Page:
Seek expert help if needed. If you observe significant negative issues with your kids’ use of media and technology (for example: It’s harming their mental health, disrupting their relationships or hurting their academic performance) and you don’t feel equipped to address it yourself, consult your pediatrician, a psychologist, a social worker or another professional for advice.

Teacher confessions: 5 things parents should never do

Photo obtained from

I’m not alone either: There are hordes of parents out there who inadvertently annoy their children’s teachers. Some are borderline neurotic, obsessing over which type of glue stick will get their little one into Harvard, while others are a bit too lax, sending their kid to school in flip-flops on gym day. 

While we all have the best of intentions, here are five ways to avoid aggravating your child’s teacher and get off on the right foot this school year. Click here to read the rest of this article.

Facts and Solutions about Bullying

A number of myths about bullying continue to circulate, leading people to believe it's a normal part of childhood. The facts tell us this is simply not the case. Bullying is a complex problem that requires a multitude of approaches.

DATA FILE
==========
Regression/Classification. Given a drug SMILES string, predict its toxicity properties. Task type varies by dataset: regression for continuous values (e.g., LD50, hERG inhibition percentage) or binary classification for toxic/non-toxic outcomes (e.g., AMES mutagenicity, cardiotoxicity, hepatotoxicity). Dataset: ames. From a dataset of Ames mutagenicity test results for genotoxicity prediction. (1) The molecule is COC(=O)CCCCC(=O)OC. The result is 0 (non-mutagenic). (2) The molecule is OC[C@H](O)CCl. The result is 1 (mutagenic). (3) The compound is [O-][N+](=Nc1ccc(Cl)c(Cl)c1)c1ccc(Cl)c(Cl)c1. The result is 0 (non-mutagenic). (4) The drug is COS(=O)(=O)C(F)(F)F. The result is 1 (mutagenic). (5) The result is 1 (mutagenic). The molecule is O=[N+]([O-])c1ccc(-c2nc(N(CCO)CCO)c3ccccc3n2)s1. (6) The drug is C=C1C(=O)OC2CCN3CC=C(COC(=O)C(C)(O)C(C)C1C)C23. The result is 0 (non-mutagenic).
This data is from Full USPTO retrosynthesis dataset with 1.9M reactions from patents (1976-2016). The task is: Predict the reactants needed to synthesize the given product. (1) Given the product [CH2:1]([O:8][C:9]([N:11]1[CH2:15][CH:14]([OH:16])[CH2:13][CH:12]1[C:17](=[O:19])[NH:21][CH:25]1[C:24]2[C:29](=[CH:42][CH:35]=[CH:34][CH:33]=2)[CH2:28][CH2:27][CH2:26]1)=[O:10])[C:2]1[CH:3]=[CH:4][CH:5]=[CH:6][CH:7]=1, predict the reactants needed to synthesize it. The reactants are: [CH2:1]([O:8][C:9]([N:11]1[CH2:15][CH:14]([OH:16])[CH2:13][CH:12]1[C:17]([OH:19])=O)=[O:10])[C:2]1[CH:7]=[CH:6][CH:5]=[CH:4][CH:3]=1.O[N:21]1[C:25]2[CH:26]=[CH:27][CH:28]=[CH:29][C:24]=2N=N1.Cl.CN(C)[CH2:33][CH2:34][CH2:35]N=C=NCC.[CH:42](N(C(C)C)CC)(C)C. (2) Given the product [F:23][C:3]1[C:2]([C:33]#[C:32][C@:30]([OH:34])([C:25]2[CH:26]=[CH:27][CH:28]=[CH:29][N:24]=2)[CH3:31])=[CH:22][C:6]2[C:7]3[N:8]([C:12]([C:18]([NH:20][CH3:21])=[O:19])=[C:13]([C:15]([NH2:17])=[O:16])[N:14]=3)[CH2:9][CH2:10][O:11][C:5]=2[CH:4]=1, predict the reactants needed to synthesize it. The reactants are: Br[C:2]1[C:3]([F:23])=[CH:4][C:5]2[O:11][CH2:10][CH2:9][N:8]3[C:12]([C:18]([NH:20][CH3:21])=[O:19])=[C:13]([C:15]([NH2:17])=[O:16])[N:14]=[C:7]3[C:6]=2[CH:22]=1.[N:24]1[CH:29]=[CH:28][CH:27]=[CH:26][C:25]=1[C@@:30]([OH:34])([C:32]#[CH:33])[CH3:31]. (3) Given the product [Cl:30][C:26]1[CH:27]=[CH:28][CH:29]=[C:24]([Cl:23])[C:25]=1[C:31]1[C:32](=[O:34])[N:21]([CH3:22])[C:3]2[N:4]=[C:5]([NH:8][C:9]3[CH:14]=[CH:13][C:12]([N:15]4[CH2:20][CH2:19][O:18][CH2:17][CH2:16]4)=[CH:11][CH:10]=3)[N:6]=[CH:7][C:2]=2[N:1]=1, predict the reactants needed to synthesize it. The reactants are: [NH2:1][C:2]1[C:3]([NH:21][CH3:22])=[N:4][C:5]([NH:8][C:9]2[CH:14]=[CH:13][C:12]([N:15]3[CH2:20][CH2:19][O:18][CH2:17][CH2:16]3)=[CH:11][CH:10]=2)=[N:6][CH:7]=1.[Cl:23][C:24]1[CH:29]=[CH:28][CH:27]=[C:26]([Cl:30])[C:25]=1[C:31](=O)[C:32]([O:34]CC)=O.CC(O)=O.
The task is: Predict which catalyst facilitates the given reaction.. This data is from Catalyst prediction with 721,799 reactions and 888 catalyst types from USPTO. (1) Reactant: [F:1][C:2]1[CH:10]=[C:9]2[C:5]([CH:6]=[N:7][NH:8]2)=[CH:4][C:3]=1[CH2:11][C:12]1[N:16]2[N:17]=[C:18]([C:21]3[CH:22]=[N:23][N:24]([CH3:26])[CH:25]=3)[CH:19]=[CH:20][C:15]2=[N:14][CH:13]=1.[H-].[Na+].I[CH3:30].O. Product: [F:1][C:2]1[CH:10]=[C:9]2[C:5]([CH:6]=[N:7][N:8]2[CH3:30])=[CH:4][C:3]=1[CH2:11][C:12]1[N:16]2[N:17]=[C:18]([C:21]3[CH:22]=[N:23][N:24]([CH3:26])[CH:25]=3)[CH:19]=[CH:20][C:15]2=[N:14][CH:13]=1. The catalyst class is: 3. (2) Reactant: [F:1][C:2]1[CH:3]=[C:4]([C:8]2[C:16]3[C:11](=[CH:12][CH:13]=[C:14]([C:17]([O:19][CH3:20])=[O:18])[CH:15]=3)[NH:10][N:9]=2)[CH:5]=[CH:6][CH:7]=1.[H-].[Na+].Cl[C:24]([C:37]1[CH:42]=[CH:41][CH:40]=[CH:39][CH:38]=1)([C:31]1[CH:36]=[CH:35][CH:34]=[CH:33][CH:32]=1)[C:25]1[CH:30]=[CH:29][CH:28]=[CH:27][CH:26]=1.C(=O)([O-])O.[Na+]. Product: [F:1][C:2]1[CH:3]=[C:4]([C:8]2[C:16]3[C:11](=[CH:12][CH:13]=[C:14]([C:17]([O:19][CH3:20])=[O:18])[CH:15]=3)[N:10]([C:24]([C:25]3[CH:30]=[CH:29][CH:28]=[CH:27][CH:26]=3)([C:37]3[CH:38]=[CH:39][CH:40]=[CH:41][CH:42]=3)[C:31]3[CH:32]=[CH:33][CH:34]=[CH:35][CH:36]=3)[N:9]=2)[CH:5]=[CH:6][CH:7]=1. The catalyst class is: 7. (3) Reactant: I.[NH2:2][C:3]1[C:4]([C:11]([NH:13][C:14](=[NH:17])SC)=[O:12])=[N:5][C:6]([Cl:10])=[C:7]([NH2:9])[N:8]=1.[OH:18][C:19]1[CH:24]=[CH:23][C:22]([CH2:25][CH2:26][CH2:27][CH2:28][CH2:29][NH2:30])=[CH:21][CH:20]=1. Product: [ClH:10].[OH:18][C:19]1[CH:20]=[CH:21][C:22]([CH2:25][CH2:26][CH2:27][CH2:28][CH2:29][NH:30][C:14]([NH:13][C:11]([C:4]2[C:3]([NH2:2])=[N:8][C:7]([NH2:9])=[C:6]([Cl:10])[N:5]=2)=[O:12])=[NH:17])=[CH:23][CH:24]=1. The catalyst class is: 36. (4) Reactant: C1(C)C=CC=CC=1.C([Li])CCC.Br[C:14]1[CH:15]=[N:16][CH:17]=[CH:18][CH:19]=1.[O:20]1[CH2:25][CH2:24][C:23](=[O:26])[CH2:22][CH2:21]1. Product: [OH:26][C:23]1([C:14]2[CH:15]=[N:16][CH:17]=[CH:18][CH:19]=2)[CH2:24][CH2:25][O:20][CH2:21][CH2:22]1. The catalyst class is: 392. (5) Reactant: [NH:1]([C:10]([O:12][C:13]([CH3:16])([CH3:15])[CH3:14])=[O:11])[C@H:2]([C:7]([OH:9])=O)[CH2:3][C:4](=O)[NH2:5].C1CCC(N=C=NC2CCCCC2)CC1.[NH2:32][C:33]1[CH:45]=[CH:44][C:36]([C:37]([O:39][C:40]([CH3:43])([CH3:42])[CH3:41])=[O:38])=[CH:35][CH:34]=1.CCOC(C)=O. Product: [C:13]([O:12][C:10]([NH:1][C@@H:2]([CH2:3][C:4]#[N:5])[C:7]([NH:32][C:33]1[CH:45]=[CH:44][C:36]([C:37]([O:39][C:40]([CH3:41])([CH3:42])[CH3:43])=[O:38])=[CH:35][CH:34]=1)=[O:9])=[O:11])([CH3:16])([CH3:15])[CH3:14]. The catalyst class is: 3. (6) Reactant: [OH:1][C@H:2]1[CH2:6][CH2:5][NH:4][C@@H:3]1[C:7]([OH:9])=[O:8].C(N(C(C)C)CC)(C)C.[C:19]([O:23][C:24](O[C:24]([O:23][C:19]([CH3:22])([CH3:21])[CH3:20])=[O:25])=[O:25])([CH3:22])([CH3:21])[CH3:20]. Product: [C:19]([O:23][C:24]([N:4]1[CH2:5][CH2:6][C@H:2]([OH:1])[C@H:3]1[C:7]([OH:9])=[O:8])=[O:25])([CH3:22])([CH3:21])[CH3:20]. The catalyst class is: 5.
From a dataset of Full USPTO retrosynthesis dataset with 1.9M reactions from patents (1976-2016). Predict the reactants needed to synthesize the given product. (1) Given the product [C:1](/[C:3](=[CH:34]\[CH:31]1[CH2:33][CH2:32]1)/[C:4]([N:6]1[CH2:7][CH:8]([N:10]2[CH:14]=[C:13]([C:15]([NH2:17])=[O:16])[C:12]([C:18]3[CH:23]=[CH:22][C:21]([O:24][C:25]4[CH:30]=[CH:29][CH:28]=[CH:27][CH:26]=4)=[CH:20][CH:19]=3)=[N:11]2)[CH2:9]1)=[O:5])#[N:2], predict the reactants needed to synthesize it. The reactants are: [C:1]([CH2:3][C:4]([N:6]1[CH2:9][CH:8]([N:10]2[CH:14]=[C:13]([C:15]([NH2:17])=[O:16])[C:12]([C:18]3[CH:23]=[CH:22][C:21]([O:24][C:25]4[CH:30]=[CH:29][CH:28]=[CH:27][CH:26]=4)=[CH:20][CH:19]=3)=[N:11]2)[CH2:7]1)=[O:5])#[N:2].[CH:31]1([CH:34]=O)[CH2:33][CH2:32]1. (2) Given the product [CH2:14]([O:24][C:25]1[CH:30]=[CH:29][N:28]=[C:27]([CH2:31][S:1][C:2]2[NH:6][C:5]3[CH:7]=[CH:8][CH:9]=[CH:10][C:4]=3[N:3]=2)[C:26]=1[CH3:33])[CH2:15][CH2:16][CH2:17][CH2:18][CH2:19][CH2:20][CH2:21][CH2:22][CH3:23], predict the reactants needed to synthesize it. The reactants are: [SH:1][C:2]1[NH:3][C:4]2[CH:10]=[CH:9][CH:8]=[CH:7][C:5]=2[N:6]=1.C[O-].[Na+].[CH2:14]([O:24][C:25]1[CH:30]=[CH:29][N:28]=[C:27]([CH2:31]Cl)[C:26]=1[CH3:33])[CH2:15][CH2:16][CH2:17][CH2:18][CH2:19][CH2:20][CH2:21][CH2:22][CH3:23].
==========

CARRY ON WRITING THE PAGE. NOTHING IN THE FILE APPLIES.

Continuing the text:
Here you will learn the facts we know about bullying, and the various solutions that must be implemented if we are ever to eradicate this problem for our children.

  • Bullying causes serious harm
  • Children do not grow out of bullying
  • Bullying affects the majority of our children
  • We are not doing enough to protect Canadian youth
  • Reporting bullying is an effective way to stop the violence
  • Fighting back makes the bullying worse
  • Bullying happens wherever children gather to live, learn, or play
  • Bullying can occur within the family or the family home
  • Peers play a major role in bullying – by either escalating or stopping it
  • Bullying is a human rights issue – one of safety and inclusion

Click here to read this article from PrevNet Canada.

10 ways to boost your child's brain power through play

photo obtained from

Play is not only fun for your baby, but it’s good for brain development, too. Psychologist Jeffrey Goldstein conducted a study and found that “play increases brain development and growth, establishes new neural connections and in a sense makes the player more intelligent. With supportive adults, adequate play space, and an assortment of play materials, children stand the best chance of becoming healthy, happy, productive members of society.”

In other words, it’s never too early to start playing. Click here to discover 10 ways kids can play their way to a stronger brain.

School advice from parents who have been there, done that